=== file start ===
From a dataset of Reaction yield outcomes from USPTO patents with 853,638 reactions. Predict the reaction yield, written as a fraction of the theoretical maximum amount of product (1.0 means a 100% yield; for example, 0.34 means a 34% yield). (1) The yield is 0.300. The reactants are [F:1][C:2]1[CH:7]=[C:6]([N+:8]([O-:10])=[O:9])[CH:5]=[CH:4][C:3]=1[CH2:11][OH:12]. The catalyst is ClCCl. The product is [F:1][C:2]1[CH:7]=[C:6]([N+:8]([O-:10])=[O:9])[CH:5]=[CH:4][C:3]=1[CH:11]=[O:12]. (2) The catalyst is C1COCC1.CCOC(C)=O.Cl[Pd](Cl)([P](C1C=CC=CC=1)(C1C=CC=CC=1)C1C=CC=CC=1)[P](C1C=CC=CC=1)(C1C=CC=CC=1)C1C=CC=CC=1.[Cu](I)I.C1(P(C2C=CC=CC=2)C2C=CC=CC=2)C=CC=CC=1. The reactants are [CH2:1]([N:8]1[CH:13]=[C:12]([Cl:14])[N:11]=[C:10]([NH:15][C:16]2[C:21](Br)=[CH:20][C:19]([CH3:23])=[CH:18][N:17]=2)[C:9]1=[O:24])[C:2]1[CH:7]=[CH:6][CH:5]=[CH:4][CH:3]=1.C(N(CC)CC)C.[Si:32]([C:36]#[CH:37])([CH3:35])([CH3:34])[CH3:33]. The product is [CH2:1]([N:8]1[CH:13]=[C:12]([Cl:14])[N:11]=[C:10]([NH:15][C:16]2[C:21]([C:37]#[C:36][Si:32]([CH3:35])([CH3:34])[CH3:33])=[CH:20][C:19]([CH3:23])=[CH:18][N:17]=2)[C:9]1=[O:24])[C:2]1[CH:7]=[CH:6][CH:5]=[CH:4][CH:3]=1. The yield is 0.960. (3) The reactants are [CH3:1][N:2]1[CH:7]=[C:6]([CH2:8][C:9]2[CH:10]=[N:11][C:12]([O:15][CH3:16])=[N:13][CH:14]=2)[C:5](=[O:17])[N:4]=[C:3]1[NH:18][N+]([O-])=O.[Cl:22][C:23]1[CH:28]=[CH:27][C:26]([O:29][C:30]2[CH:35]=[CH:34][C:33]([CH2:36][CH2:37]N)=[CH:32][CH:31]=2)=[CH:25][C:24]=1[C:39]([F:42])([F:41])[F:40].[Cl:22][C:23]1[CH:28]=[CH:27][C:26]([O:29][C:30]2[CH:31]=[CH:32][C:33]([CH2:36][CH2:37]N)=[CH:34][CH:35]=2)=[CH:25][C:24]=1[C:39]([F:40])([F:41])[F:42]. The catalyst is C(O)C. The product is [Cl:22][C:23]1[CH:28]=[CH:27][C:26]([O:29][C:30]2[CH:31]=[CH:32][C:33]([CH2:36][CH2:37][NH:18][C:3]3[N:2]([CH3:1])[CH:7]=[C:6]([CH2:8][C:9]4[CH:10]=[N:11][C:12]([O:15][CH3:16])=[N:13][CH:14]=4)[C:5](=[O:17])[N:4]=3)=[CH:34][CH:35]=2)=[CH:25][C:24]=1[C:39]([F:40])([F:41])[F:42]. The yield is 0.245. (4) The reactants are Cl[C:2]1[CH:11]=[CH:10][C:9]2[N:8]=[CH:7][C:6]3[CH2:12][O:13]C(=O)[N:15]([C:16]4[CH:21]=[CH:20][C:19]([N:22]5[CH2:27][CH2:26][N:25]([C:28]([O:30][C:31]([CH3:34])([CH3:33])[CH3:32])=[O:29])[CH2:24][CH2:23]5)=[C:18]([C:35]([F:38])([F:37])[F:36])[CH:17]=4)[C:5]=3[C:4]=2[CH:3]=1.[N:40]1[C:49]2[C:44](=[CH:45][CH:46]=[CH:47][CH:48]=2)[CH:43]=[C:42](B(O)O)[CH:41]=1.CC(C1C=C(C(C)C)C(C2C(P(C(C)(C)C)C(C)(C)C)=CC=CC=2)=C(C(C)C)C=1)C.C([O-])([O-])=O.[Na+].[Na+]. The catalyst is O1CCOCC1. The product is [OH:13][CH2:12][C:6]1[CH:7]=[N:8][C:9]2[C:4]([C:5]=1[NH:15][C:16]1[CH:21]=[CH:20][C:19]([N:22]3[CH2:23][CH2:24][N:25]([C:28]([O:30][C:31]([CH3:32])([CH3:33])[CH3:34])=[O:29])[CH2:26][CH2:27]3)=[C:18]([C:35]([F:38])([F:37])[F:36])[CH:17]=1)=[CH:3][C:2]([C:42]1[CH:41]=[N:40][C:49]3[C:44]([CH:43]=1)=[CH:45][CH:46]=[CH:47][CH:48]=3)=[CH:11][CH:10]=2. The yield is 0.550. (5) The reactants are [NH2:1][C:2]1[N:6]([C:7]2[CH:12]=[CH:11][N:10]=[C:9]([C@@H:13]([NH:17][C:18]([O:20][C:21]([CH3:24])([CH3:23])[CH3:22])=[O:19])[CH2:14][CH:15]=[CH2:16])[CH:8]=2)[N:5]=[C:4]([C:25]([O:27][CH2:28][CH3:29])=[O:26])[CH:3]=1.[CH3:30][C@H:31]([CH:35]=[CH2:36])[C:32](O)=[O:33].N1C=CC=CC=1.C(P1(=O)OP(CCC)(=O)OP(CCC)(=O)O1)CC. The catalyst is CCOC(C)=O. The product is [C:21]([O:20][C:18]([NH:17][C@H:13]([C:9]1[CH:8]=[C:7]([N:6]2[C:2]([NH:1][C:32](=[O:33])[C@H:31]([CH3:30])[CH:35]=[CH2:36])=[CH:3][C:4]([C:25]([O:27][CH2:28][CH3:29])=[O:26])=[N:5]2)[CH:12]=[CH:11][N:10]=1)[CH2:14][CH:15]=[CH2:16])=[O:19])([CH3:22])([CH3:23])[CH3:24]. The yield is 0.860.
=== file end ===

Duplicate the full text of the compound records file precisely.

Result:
From a dataset of Reaction yield outcomes from USPTO patents with 853,638 reactions. Predict the reaction yield, written as a fraction of the theoretical maximum amount of product (1.0 means a 100% yield; for example, 0.34 means a 34% yield). (1) The yield is 0.300. The reactants are [F:1][C:2]1[CH:7]=[C:6]([N+:8]([O-:10])=[O:9])[CH:5]=[CH:4][C:3]=1[CH2:11][OH:12]. The catalyst is ClCCl. The product is [F:1][C:2]1[CH:7]=[C:6]([N+:8]([O-:10])=[O:9])[CH:5]=[CH:4][C:3]=1[CH:11]=[O:12]. (2) The catalyst is C1COCC1.CCOC(C)=O.Cl[Pd](Cl)([P](C1C=CC=CC=1)(C1C=CC=CC=1)C1C=CC=CC=1)[P](C1C=CC=CC=1)(C1C=CC=CC=1)C1C=CC=CC=1.[Cu](I)I.C1(P(C2C=CC=CC=2)C2C=CC=CC=2)C=CC=CC=1. The reactants are [CH2:1]([N:8]1[CH:13]=[C:12]([Cl:14])[N:11]=[C:10]([NH:15][C:16]2[C:21](Br)=[CH:20][C:19]([CH3:23])=[CH:18][N:17]=2)[C:9]1=[O:24])[C:2]1[CH:7]=[CH:6][CH:5]=[CH:4][CH:3]=1.C(N(CC)CC)C.[Si:32]([C:36]#[CH:37])([CH3:35])([CH3:34])[CH3:33]. The product is [CH2:1]([N:8]1[CH:13]=[C:12]([Cl:14])[N:11]=[C:10]([NH:15][C:16]2[C:21]([C:37]#[C:36][Si:32]([CH3:35])([CH3:34])[CH3:33])=[CH:20][C:19]([CH3:23])=[CH:18][N:17]=2)[C:9]1=[O:24])[C:2]1[CH:7]=[CH:6][CH:5]=[CH:4][CH:3]=1. The yield is 0.960. (3) The reactants are [CH3:1][N:2]1[CH:7]=[C:6]([CH2:8][C:9]2[CH:10]=[N:11][C:12]([O:15][CH3:16])=[N:13][CH:14]=2)[C:5](=[O:17])[N:4]=[C:3]1[NH:18][N+]([O-])=O.[Cl:22][C:23]1[CH:28]=[CH:27][C:26]([O:29][C:30]2[CH:35]=[CH:34][C:33]([CH2:36][CH2:37]N)=[CH:32][CH:31]=2)=[CH:25][C:24]=1[C:39]([F:42])([F:41])[F:40].[Cl:22][C:23]1[CH:28]=[CH:27][C:26]([O:29][C:30]2[CH:31]=[CH:32][C:33]([CH2:36][CH2:37]N)=[CH:34][CH:35]=2)=[CH:25][C:24]=1[C:39]([F:40])([F:41])[F:42]. The catalyst is C(O)C. The product is [Cl:22][C:23]1[CH:28]=[CH:27][C:26]([O:29][C:30]2[CH:31]=[CH:32][C:33]([CH2:36][CH2:37][NH:18][C:3]3[N:2]([CH3:1])[CH:7]=[C:6]([CH2:8][C:9]4[CH:10]=[N:11][C:12]([O:15][CH3:16])=[N:13][CH:14]=4)[C:5](=[O:17])[N:4]=3)=[CH:34][CH:35]=2)=[CH:25][C:24]=1[C:39]([F:40])([F:41])[F:42]. The yield is 0.245. (4) The reactants are Cl[C:2]1[CH:11]=[CH:10][C:9]2[N:8]=[CH:7][C:6]3[CH2:12][O:13]C(=O)[N:15]([C:16]4[CH:21]=[CH:20][C:19]([N:22]5[CH2:27][CH2:26][N:25]([C:28]([O:30][C:31]([CH3:34])([CH3:33])[CH3:32])=[O:29])[CH2:24][CH2:23]5)=[C:18]([C:35]([F:38])([F:37])[F:36])[CH:17]=4)[C:5]=3[C:4]=2[CH:3]=1.[N:40]1[C:49]2[C:44](=[CH:45][CH:46]=[CH:47][CH:48]=2)[CH:43]=[C:42](B(O)O)[CH:41]=1.CC(C1C=C(C(C)C)C(C2C(P(C(C)(C)C)C(C)(C)C)=CC=CC=2)=C(C(C)C)C=1)C.C([O-])([O-])=O.[Na+].[Na+]. The catalyst is O1CCOCC1. The product is [OH:13][CH2:12][C:6]1[CH:7]=[N:8][C:9]2[C:4]([C:5]=1[NH:15][C:16]1[CH:21]=[CH:20][C:19]([N:22]3[CH2:23][CH2:24][N:25]([C:28]([O:30][C:31]([CH3:32])([CH3:33])[CH3:34])=[O:29])[CH2:26][CH2:27]3)=[C:18]([C:35]([F:38])([F:37])[F:36])[CH:17]=1)=[CH:3][C:2]([C:42]1[CH:41]=[N:40][C:49]3[C:44]([CH:43]=1)=[CH:45][CH:46]=[CH:47][CH:48]=3)=[CH:11][CH:10]=2. The yield is 0.550. (5) The reactants are [NH2:1][C:2]1[N:6]([C:7]2[CH:12]=[CH:11][N:10]=[C:9]([C@@H:13]([NH:17][C:18]([O:20][C:21]([CH3:24])([CH3:23])[CH3:22])=[O:19])[CH2:14][CH:15]=[CH2:16])[CH:8]=2)[N:5]=[C:4]([C:25]([O:27][CH2:28][CH3:29])=[O:26])[CH:3]=1.[CH3:30][C@H:31]([CH:35]=[CH2:36])[C:32](O)=[O:33].N1C=CC=CC=1.C(P1(=O)OP(CCC)(=O)OP(CCC)(=O)O1)CC. The catalyst is CCOC(C)=O. The product is [C:21]([O:20][C:18]([NH:17][C@H:13]([C:9]1[CH:8]=[C:7]([N:6]2[C:2]([NH:1][C:32](=[O:33])[C@H:31]([CH3:30])[CH:35]=[CH2:36])=[CH:3][C:4]([C:25]([O:27][CH2:28][CH3:29])=[O:26])=[N:5]2)[CH:12]=[CH:11][N:10]=1)[CH2:14][CH:15]=[CH2:16])=[O:19])([CH3:22])([CH3:23])[CH3:24]. The yield is 0.860.